3D Printed Buildings Speed Up Construction

April 24, 2014

Will the buildings of the future be printed?

3D printed house assemblyChinese construction materials company Winsun New Materials says it has printed 10 houses on its new 3-D printer that cost them about $3.2 million to develop and took 12 years to build.

Winsun’s 3D printer is 6.6 meters (22 feet) tall, 10 meters wide and 150 meters long, the firm said, and the “ink” it uses is created from a combination of cement and glass fibers. In a nod to China’s green agenda, Winsun said in the future it plans to use scrap material left over from construction and mining sites to make its 3D buildings.

3D printers have been around for several years and are commonly used to make models, prototypes, plane parts and even such small items as jewelry.  The printing involves an additive process, where successive layers of material are stacked on top of one another to create a finished product.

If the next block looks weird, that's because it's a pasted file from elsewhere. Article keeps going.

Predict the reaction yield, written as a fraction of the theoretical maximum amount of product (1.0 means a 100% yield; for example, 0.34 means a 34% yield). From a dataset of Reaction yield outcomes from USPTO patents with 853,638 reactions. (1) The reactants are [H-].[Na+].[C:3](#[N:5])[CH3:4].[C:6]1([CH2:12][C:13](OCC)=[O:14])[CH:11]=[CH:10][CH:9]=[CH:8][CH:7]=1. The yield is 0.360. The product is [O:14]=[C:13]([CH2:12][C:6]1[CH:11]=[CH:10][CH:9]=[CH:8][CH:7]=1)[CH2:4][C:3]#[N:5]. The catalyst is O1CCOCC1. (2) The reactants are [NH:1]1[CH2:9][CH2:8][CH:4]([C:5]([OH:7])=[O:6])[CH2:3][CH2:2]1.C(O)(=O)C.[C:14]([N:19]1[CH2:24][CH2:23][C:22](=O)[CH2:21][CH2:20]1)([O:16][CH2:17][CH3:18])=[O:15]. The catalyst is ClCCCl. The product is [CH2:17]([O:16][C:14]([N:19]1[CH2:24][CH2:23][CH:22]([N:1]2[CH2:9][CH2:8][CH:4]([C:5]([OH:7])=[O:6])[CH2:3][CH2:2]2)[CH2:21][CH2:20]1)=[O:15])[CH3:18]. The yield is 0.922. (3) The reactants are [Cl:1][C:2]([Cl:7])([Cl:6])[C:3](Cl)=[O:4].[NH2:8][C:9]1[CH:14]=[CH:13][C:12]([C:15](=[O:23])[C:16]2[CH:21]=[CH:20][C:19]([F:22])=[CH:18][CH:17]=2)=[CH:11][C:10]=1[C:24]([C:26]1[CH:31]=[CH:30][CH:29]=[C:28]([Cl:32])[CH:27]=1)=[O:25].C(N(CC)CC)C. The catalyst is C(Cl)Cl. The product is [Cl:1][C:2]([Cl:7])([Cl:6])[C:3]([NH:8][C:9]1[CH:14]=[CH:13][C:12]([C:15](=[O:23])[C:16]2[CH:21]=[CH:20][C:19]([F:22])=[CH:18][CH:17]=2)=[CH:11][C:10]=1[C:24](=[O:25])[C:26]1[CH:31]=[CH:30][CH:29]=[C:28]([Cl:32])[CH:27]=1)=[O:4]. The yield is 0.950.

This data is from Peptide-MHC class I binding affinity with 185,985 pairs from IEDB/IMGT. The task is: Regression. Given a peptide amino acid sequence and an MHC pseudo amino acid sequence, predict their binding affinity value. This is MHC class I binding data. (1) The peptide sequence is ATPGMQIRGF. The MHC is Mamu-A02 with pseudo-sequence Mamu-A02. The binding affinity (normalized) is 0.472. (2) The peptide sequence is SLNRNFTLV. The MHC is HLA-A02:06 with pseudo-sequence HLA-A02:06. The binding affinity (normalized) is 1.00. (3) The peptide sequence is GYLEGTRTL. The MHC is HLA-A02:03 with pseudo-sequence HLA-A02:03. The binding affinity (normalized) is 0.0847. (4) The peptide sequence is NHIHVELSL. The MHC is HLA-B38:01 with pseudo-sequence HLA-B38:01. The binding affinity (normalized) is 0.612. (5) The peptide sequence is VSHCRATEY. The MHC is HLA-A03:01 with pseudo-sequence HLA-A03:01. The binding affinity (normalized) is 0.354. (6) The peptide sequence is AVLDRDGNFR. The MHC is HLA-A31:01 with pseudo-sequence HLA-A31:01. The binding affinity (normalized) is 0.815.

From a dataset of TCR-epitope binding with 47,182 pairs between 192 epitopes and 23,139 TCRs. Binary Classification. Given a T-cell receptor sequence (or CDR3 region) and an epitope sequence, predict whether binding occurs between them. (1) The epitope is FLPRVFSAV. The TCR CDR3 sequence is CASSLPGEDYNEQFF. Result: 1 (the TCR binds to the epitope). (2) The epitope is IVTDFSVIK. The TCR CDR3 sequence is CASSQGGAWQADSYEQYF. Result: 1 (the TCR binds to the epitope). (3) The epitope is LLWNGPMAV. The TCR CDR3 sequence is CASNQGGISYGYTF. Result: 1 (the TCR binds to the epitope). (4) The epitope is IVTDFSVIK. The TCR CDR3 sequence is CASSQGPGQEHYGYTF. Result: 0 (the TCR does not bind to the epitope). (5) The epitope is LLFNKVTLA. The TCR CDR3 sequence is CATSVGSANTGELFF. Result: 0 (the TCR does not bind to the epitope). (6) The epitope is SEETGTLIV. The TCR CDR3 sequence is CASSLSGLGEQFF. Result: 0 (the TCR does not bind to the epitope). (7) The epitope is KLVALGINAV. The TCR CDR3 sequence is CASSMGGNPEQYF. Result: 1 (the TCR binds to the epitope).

Winsun says it estimates the cost of printing these homes is about half that of building them the traditional way.  Although the technology seems efficient, it’s unlikely to be widely used to build homes any time soon because of regulatory hurdles.

Believe it or not, the Chinese firm isn’t the first to experiment with 3D printed buildings.  Architects in Amsterdam are building a house with 13 rooms, with plans to print even the furniture.  The Dutch architect in charge of the project said on the project’s website it would probably take less than three years to complete.

Source and Photos: Wall Street Journal and Winsun New Materials.


«

»

Dawn Killough

has over 15 years experience in the construction industry and is the author of Green Building Design 101, an e-book available from Amazon. She is a LEED AP and Certified Green Building Advisor, and has worked on the LEED Certification of three projects in Salem, Oregon.  
×